Blog Post

Ocean View: January 13, 2010

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Ocean View January 13, 2010 By Jude Rittenhouse Only two of the past dozen winters have been consistently snowy here on Rhode Island’s shore. We often get rain while snow is falling to the north but, as...

Easter

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Pray attention to the ordinary. Don't miss a tittle -- the bubble in the foam, the shimmer before the event, the tremor of Presence in the now, breath inside the breath. Mirage and place have everything...

Caught in stereotype

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I'm always so grateful to be confronted with my own prejudices in order to weed them out. Last week, as part of a global series I'm doing,  I interviewed a water exec from Saudi...

A Deep but Dazzling Darkness

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I think one of the greatest of metaphysical poems is Henry Vaughan’s masterpiece “The Night.” The poem takes as its inspiration the scene from the third chapter of John, Nicodemus visiting Jesus by night....

Oil Changes for the Soul

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I used to fear my tears and hold them back with all my might, but now I welcome them with open arms. They are likened to an oil change for the soul. My friend...

To All Creatives: Radical Ways to Renovate Your House of Fear

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Fear and doubt can take over our bodies like obnoxious house guests whom, after a few years, we’ve unintentionally allowed to move in for the long haul. You can take a quick survey, sort of...

The Mnemosyne Weekly: Poem Thirty-Four (Rengetsu)

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Image by 松岡明芳 Poem by Ōtagaki Rengetsu I found this week's poem in a beautiful little book called Lotus Moon: The Poetry of the Buddhist Nun Rengetsu, translated by the Eastern philosophy professor, John Stevens. The poet, Ōtagaki Rengetsu lived from 1791...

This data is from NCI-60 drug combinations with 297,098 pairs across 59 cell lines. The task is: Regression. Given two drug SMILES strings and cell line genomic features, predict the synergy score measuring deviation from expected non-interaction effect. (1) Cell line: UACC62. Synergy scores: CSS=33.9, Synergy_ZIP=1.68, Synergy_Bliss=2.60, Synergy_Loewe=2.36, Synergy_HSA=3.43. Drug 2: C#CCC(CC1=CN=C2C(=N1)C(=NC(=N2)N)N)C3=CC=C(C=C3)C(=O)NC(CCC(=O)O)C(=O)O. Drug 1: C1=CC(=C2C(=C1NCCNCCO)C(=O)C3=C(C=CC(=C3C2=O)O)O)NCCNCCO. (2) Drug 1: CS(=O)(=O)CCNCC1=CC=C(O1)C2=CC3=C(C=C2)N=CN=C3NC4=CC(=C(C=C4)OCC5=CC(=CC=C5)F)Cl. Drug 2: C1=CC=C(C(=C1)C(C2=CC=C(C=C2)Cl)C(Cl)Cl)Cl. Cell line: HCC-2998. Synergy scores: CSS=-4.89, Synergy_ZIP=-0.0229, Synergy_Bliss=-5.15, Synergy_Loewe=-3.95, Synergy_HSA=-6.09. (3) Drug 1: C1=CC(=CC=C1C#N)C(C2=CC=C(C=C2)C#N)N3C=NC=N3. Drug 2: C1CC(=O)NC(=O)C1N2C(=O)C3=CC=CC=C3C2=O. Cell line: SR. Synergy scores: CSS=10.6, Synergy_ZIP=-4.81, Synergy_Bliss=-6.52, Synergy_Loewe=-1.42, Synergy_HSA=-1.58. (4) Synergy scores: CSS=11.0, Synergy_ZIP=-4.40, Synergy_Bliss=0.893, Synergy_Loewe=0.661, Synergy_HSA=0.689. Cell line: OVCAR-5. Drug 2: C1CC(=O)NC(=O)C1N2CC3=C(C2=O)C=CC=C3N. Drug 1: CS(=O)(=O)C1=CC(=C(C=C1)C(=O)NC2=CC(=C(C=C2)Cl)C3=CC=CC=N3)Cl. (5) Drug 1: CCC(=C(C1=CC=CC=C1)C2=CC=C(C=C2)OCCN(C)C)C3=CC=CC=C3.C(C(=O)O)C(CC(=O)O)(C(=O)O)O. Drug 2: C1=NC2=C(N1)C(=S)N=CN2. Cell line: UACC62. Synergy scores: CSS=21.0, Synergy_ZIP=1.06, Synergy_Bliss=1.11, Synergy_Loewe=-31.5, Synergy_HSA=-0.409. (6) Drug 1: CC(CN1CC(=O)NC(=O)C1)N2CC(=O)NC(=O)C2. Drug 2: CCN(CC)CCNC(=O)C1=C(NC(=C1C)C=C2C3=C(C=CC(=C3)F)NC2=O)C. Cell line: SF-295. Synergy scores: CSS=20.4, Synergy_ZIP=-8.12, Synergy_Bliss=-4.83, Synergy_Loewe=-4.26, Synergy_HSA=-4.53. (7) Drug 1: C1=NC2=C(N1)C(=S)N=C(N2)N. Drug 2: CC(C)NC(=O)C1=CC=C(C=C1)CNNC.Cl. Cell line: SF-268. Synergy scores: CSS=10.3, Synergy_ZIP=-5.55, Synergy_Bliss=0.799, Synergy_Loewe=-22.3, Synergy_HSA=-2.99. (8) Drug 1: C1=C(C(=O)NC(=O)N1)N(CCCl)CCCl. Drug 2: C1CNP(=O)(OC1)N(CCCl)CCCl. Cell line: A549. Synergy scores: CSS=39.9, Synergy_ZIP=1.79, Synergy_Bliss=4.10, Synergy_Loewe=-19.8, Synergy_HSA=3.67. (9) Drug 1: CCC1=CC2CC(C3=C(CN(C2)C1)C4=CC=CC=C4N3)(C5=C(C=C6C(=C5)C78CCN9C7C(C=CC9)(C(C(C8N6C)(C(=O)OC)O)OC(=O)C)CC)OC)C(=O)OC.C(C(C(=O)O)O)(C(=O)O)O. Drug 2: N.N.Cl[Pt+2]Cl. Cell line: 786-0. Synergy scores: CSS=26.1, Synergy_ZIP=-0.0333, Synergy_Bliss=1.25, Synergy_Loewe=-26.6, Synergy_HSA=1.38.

The True Light of God

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Gurucharanam Saranam The man with the power of clairvoyance slowly opened his eyes and said: ‘When I observe your life, I see a bright light, which is very rare.  It is the true light of...

Enjoy Four Kinds of Peace

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What’s your sense of peace? The Practice: Enjoy four kinds of peace. Why? “Peace” can sound merely sentimental or clichéd (“visualize whirled peas”). But deep down, it’s what most of us long for. Consider the proverb: The highest happiness...
Stephen Dunn

Excerpt from Last Words by Stephen Dunn

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Stephen Dunn is the author of sixteen books, including Different Hours, which won the 2001 Pulitzer Prize for poetry. Since 1974 he has taught at Richard Stockton College of NJ, where he is Distinguished Professor of Creative Writing. He's also been a Visiting Professor at The University of Washington, NYU, Columbia, and The University of Michigan. He has read his poetry at The Library of Congress, and at many universities and colleges throughout the country.